One of the questions facing every believer is the use they will make or otherwise of the Old Testament in general and the Pentateuch in particular. For many it remains much like the Africa; whilst we know it exists and accept that some gems are mined from it occasionally it is not a place we have any serious intention of visiting. Conversely we sometimes find that when dealing with New Testament subjects a verse is dredged up from the Old Testament and applied as scripture in exactly the same way that it would have been had it been culled from the book of Romans. This latter behavior can be as dangerous if not more so than the former.
This paper is essentially going to be an apologetic for the study of the Pentateuch. The thesis is that the first five books of the Bible are the Word of God for us even when it is not the commandment of God to us. It will argue that a key to understanding the Law is that it is the basis of the Old Covenant and yet that we must remember we are under the New covenant. Finally it will suggest that the books are a beautiful illustration of the justice, love and standards of God and that we must remember that the apparent severity of the Old Testament is matched to God's mercy.
The first question one needs to ask oneself is: "Is the Pentateuch a part of God's inspired revelation to us?" In answering the question one needs to take into account that the Lord does treat the Pentateuch as scripture. He considered Noah to be real and affirmed the historicity of the flood. When teaching after the resurrection He started with Moses and proceeded to state that the whole Law of Moses had to be fulfilled. It should be noted too that this was not something that changed with the advent of the church in Acts. Hebrews 11 the great chapter on men of faith spends 31 of its 40 verses dealing with characters appearing in the first five books. Even heading to Revelation we find certain elements of Genesis being reaffirmed. One must conclude therefore that the testimony of scripture is that the Law is an integral part of it.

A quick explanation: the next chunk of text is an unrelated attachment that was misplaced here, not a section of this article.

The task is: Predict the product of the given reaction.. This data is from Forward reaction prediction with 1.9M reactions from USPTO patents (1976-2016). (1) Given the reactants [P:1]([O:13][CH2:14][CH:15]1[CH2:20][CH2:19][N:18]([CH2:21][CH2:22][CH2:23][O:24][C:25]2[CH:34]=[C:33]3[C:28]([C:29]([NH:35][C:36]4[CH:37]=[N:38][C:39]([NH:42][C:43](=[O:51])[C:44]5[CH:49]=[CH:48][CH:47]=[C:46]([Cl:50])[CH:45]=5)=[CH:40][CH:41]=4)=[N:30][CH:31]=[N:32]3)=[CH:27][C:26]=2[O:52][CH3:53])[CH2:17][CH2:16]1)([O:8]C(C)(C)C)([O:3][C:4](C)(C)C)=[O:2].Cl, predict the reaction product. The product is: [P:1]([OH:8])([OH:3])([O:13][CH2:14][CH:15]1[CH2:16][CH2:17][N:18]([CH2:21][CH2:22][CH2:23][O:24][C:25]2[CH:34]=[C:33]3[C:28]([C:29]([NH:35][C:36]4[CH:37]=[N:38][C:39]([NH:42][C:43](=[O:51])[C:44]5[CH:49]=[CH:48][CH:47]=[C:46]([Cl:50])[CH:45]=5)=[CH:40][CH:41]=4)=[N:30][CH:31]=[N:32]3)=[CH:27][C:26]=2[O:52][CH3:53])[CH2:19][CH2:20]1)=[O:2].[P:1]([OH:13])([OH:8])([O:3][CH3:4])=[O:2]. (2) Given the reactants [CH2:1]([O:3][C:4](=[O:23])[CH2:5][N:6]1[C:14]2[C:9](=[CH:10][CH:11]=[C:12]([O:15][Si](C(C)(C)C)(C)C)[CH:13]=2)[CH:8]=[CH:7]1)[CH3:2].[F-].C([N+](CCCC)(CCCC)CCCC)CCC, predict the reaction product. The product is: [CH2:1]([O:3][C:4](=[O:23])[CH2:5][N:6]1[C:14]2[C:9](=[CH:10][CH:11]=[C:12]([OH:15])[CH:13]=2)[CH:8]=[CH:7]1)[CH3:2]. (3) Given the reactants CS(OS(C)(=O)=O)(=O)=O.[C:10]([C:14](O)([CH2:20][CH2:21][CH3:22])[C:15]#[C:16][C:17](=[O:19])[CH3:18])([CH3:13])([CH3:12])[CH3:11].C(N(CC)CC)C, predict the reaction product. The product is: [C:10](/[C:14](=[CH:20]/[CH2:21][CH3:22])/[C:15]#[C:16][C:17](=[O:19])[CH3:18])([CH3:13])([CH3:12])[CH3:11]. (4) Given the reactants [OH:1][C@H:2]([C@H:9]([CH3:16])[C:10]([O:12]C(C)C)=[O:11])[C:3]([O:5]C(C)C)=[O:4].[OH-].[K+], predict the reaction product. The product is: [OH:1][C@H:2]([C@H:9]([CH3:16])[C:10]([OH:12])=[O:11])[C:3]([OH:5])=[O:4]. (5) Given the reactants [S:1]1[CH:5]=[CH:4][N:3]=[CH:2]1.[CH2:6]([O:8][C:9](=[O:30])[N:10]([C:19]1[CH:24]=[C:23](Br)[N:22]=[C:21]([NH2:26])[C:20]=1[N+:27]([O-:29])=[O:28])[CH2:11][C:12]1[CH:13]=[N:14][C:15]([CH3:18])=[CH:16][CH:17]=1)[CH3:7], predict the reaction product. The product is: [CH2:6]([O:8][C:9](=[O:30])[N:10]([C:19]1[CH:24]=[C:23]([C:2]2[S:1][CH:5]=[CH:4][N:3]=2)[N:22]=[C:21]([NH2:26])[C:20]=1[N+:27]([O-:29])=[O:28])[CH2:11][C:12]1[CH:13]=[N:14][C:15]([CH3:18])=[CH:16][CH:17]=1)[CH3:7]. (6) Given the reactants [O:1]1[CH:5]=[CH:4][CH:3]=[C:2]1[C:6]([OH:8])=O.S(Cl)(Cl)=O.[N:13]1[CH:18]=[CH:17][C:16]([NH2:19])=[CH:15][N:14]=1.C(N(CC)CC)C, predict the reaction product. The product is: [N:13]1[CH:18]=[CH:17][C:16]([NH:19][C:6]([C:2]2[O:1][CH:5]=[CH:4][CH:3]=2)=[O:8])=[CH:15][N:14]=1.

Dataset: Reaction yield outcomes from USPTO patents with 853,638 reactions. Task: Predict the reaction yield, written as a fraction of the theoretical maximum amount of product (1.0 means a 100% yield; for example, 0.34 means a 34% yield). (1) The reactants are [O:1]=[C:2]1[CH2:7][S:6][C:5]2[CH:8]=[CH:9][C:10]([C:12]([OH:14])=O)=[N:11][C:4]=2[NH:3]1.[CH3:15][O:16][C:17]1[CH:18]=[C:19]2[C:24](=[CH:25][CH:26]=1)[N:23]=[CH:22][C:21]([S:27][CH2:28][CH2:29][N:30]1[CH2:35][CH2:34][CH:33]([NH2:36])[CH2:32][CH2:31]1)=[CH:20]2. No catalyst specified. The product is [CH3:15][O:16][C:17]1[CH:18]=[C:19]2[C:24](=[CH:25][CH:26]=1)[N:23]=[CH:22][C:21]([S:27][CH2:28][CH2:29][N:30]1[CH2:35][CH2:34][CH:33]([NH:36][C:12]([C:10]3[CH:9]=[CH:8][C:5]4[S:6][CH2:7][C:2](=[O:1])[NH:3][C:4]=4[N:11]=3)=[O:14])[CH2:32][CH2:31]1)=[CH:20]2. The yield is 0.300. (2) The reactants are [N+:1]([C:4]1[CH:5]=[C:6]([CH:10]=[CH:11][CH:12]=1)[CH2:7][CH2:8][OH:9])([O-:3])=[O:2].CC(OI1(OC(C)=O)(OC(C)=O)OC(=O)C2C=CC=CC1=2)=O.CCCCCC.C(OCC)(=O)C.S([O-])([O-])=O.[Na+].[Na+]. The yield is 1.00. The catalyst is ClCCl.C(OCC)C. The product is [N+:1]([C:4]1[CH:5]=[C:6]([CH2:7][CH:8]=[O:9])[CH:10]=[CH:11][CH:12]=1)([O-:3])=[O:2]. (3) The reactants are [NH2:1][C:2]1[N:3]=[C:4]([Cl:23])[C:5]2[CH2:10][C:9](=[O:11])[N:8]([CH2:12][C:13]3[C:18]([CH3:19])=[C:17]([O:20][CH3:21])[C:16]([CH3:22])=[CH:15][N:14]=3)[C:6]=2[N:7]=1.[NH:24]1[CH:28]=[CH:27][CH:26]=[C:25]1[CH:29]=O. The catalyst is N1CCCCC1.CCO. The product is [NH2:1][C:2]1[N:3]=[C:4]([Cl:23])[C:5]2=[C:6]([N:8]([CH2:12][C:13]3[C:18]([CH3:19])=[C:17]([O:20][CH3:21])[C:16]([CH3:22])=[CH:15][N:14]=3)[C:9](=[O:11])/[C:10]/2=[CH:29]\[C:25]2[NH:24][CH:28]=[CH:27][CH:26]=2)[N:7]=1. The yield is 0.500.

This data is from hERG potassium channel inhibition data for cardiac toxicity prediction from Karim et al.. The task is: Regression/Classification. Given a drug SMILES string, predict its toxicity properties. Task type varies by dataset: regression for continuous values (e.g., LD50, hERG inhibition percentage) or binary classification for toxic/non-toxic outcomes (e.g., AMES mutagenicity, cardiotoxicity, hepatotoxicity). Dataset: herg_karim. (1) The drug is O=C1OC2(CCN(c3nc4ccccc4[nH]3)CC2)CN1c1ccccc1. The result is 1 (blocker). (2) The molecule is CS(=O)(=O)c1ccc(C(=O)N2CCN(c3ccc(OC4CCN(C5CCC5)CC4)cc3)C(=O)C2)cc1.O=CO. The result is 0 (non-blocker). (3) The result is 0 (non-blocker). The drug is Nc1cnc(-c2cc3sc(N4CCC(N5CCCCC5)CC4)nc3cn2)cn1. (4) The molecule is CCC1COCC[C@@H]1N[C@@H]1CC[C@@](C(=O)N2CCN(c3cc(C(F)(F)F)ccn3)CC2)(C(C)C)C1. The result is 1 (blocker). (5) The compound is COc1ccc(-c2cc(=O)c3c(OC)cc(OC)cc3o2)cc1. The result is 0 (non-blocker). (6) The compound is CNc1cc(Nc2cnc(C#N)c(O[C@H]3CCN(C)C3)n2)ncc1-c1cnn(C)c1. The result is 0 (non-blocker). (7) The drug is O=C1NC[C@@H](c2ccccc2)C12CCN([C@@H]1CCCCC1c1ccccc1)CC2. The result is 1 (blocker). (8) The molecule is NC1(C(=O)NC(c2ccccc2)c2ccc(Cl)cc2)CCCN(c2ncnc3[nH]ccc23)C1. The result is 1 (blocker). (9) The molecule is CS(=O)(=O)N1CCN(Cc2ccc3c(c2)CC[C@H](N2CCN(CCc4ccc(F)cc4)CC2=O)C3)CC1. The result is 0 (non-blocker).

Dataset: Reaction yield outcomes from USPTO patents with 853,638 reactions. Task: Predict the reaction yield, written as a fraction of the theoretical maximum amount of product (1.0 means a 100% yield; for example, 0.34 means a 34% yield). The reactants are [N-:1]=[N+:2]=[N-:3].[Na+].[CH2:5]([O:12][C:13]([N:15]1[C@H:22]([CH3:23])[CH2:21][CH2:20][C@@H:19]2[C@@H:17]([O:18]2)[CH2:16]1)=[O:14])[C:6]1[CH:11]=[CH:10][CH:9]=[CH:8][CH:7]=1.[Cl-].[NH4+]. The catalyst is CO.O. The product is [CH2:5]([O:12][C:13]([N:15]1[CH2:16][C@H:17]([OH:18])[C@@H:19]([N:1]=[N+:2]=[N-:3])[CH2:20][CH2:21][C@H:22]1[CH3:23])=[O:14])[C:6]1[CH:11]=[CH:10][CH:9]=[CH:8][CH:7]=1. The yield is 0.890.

Having established that the Law is the revealed word of God to us the next step is to fully comprehend that it no longer applies to us. This is not a contradiction. If we see a signpost outside of a private club that states "Non-members may not pass this point" then we can easily believe that the message is genuine and enforced and yet we would expect there to be some people that are able to pass the point. Any set of laws is subject to a jurisdiction; that is to a geographic location or set of people to whom the laws apply. In the case of the Pentateuch it is only applicable as long as men live and as believers have died in Christ we are now outside of the Laws jurisdiction.
It is actually an interesting question, although largely outside the scope of this paper, as to whether or not unbelievers are still under the law. It should be noted that the exclusion clause of Romans 7 does not apply to those that have not died in Jesus. Gal 3:23 also appears to state that we are under law until faith comes. It goes on to suggest that the law is a schoolmaster that is designed to bring us to Christ. It is perhaps true even today that the righteous demands of the law are still the basis of judgment for those that have not trusted. Note that I am not suggesting that the Law is a means of salvation today. I am suggesting that the Law may be an evangelistic tool that can convict the heart of sin that we are erroneously ignoring.
One of the key differences between the old and new covenants is that the former was a conditional contract between God and man; the new covenant is based purely upon the grace of God. The old covenant therefore contains promises of bounty as well as threats of punishment that is determined by the behavior of both the individual and the nation. In the same way that we have seen that we are dead to the law we must also realize that neither the blessings nor the curses still apply to us. In the new covenant our righteousness comes from Christ and therefore there is no condemnation for us. We are also told that we are blessed with all spiritual blessings in heavenly places in Christ.